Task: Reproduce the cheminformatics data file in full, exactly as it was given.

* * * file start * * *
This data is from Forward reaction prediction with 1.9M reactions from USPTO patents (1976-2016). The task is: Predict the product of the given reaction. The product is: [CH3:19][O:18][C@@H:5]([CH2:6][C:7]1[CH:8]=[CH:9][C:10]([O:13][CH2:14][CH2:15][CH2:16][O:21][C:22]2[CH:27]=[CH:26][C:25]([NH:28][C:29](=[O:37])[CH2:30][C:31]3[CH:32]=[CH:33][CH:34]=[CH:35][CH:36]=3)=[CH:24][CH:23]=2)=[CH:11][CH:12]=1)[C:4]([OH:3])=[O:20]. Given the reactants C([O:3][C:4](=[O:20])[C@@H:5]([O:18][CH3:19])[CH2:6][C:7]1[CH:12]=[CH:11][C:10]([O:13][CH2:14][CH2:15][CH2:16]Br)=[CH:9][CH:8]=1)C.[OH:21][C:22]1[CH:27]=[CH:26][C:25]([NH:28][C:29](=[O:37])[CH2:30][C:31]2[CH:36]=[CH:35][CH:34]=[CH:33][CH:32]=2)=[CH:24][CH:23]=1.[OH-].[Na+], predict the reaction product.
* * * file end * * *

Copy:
This data is from Forward reaction prediction with 1.9M reactions from USPTO patents (1976-2016). The task is: Predict the product of the given reaction. The product is: [CH3:19][O:18][C@@H:5]([CH2:6][C:7]1[CH:8]=[CH:9][C:10]([O:13][CH2:14][CH2:15][CH2:16][O:21][C:22]2[CH:27]=[CH:26][C:25]([NH:28][C:29](=[O:37])[CH2:30][C:31]3[CH:32]=[CH:33][CH:34]=[CH:35][CH:36]=3)=[CH:24][CH:23]=2)=[CH:11][CH:12]=1)[C:4]([OH:3])=[O:20]. Given the reactants C([O:3][C:4](=[O:20])[C@@H:5]([O:18][CH3:19])[CH2:6][C:7]1[CH:12]=[CH:11][C:10]([O:13][CH2:14][CH2:15][CH2:16]Br)=[CH:9][CH:8]=1)C.[OH:21][C:22]1[CH:27]=[CH:26][C:25]([NH:28][C:29](=[O:37])[CH2:30][C:31]2[CH:36]=[CH:35][CH:34]=[CH:33][CH:32]=2)=[CH:24][CH:23]=1.[OH-].[Na+], predict the reaction product.